Tag Archives: Mary Read

Throwback Thursday: True Caribbean Pirates (2006)

When it comes to certain era and personalities in history, there are two facets of the story: the myths that persist generations and centuries after they lived and the reality that is not always Hollywood-ized or convenient.

The 2006 History Channel documentary, True Caribbean Pirates, is the story of four legendary 18th century Caribbean pirates. Henry Morgan, Blackbeard, Anne Bonny (and Calico Jack Rackham and Mary Read by extension), and Black Bart Roberts. Interviewing historians, writers, and presenting filmed depictions, these elusive characters are presented in full color to a modern audience. It presents not just the expected imagery of the lives we expected them to live, but the pitfalls as well.

This is one of my favorite documentaries. It is entertaining, educational, and a window into a world that these days is seen to be more romantic and heroic than it actually was.

Do I recommend it? Yes.

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Filed under Feminism, History, Television, Throwback Thursday, TV Review

The Only Life That Mattered Book Review

YOLO, or you only live once has become a very popular statement in recent years. But while the phrasing is new, the sentiment is not.

James Nelson’s 2004 book, The Only Life That Mattered: The Short and Merry Lives of Anne Bonny, Mary Read, and Calico Jack Rackham is about three pirates actually lived the pirate life in the Caribbean in the 18th century.    However with a time distance of several centuries and the real facts about them few and far between, these three individuals have taken on a mythic stature of their own.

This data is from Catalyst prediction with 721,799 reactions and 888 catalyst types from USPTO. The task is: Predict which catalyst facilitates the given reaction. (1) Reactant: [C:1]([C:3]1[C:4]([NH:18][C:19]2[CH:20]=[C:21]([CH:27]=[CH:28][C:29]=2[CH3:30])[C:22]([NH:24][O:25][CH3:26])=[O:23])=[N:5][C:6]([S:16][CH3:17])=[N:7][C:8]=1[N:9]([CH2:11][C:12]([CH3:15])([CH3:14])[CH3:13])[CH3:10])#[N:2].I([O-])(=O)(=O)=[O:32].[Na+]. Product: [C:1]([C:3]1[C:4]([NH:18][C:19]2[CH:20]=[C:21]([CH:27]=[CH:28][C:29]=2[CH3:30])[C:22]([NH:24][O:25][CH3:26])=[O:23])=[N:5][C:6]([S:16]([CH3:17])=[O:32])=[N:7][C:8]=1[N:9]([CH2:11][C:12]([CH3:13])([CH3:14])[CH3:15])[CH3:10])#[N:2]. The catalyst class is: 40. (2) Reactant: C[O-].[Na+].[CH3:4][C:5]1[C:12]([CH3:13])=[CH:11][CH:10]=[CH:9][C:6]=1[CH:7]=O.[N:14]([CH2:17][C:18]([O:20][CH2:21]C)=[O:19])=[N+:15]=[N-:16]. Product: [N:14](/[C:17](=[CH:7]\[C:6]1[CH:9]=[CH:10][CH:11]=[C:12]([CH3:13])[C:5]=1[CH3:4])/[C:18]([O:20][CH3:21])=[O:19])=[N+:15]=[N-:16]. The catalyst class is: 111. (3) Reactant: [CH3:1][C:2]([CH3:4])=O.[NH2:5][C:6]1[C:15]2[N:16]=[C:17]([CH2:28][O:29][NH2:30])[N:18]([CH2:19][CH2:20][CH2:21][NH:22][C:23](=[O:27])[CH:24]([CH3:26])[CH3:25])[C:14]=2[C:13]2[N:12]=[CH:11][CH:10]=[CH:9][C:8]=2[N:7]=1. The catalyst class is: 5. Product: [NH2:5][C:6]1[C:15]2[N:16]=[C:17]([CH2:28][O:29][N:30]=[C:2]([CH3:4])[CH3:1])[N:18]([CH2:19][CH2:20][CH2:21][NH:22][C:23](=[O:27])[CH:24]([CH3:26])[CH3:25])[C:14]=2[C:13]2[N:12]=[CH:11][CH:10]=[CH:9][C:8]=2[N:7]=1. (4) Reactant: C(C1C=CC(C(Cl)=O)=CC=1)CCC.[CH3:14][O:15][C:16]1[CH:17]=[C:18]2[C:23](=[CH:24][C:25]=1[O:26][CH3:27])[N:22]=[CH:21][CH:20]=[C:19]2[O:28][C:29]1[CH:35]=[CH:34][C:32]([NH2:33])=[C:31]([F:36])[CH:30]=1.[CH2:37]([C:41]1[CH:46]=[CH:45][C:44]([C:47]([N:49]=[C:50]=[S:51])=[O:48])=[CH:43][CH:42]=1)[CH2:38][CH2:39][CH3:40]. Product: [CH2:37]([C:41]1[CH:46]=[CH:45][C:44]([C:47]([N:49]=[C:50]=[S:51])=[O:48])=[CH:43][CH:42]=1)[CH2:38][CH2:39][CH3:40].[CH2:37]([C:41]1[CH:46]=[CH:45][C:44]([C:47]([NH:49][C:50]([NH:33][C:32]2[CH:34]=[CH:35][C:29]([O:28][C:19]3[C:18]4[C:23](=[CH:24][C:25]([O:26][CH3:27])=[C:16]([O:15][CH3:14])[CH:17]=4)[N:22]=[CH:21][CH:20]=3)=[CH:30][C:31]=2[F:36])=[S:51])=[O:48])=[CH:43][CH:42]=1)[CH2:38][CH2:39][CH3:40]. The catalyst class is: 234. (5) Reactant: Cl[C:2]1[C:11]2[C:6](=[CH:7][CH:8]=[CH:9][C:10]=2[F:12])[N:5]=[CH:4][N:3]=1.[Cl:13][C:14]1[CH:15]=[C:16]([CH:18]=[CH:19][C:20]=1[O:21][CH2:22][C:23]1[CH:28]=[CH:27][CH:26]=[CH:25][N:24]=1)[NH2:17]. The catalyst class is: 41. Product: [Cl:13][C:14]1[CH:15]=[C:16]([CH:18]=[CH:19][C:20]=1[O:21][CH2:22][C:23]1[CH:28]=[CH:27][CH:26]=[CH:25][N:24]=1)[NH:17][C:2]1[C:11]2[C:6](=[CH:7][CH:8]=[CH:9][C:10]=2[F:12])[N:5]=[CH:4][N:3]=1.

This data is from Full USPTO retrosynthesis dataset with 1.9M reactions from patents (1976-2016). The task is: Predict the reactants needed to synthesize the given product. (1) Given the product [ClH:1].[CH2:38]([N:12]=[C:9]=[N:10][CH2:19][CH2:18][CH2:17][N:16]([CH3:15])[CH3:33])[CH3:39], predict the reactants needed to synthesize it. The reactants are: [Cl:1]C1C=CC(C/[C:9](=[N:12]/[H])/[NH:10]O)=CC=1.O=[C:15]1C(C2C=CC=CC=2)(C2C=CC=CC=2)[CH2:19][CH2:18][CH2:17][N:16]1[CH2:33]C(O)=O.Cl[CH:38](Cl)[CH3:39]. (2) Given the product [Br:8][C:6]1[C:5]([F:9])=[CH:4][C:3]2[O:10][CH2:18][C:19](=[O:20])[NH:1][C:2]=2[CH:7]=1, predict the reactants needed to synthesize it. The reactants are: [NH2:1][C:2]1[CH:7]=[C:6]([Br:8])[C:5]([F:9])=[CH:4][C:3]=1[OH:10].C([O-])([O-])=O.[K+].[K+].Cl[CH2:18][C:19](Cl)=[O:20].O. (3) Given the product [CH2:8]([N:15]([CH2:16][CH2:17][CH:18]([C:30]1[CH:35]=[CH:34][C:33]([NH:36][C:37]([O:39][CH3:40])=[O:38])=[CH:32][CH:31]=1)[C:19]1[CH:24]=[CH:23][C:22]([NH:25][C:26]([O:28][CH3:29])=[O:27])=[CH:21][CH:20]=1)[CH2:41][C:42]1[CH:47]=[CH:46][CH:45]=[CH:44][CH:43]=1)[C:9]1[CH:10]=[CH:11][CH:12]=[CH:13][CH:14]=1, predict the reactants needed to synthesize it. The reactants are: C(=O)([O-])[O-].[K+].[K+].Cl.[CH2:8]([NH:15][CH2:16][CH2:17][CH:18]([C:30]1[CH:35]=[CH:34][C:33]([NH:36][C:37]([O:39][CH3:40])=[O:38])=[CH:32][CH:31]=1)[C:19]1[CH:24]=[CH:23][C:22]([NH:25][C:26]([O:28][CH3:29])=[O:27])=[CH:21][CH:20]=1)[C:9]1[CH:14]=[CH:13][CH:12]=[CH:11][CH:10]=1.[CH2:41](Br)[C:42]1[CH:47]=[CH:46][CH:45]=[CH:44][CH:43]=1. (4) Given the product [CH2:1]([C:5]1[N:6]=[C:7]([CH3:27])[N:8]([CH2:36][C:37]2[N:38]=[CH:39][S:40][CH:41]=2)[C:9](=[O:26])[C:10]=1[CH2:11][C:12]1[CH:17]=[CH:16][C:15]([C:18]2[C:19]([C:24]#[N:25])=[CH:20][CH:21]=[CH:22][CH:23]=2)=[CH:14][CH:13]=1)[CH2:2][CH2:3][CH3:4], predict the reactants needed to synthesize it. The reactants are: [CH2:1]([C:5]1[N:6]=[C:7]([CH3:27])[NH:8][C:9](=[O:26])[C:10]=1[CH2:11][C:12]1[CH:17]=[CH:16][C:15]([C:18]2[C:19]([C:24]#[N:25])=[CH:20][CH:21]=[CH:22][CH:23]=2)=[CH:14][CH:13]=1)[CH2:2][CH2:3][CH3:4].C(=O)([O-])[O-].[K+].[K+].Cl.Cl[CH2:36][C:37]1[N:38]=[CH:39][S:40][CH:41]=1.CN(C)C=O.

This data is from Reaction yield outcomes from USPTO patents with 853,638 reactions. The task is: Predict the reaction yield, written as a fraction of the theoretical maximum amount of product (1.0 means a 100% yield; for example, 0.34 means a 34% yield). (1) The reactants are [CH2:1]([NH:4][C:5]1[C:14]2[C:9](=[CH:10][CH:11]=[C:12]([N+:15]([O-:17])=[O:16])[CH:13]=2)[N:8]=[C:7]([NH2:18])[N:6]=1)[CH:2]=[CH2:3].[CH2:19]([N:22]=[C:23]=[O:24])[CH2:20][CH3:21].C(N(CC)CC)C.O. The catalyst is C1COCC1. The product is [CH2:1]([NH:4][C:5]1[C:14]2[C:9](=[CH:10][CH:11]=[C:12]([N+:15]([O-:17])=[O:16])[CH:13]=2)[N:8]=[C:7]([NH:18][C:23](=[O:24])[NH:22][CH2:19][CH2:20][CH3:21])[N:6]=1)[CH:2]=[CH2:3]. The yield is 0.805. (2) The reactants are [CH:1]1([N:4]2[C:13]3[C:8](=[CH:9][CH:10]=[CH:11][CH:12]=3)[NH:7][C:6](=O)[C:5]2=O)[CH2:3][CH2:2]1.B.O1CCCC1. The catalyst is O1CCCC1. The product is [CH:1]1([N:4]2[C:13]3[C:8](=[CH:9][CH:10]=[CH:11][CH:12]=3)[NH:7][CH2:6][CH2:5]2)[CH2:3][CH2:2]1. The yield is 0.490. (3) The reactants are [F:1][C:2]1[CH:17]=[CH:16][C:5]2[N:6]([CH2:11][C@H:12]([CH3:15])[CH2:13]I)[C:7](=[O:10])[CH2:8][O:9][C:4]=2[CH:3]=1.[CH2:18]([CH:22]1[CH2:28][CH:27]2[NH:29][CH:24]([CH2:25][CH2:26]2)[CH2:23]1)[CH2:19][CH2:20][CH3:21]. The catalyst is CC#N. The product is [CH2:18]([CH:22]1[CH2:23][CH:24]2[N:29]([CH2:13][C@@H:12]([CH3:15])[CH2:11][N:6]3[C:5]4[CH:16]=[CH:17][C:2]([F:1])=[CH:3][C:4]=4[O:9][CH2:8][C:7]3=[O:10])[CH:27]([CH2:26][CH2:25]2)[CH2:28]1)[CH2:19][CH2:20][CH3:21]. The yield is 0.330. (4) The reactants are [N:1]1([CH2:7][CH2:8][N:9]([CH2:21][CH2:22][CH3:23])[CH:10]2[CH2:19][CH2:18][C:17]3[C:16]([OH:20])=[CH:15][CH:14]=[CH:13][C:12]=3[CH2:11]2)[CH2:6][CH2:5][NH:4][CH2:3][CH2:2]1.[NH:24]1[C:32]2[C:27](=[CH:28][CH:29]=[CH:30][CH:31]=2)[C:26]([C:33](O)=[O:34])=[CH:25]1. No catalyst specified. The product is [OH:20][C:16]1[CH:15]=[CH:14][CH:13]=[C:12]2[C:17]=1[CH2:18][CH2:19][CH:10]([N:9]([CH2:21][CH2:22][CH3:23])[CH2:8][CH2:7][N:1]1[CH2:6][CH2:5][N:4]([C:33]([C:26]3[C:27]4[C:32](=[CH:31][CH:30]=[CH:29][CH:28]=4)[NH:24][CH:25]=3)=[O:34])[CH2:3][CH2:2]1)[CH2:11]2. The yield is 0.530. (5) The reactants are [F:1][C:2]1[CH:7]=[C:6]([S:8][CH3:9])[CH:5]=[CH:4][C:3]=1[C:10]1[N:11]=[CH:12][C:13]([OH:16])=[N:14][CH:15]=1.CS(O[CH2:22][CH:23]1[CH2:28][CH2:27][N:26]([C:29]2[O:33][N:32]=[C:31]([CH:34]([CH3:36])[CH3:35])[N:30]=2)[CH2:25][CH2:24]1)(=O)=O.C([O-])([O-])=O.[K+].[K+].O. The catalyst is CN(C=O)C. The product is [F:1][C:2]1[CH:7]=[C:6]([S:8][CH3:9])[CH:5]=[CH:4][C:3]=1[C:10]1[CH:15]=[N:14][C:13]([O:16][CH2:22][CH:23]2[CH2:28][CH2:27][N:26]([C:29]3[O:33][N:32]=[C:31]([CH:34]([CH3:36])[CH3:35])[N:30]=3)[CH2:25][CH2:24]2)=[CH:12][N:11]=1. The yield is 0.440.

Mr. Nelson starts the novel at the very end of their journey.  The British have captured Calico Jack’s ship. The crew, including Anne and Mary are in prison, facing charges of piracy.  The story then breaks off into three main characters individual  journeys before bringing them together.

What I enjoy about this book is that it feels authentic. The reader can feel the cool Caribbean air around them,  the warm sand on their toes and visualize the rough and dangerous life of a pirate during this period. Unlike other historical novels, this book is not bogged down by facts. Combining the myths of his three characters, the historical facts and a little imagination, The Only Like That Mattered takes the reader into a time and place that does not exist anymore.

I highly recommend this book.

And if your interested further in this subject, I recommend a History Channel miniseries called True Caribbean Pirates.

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Filed under Book Review, Books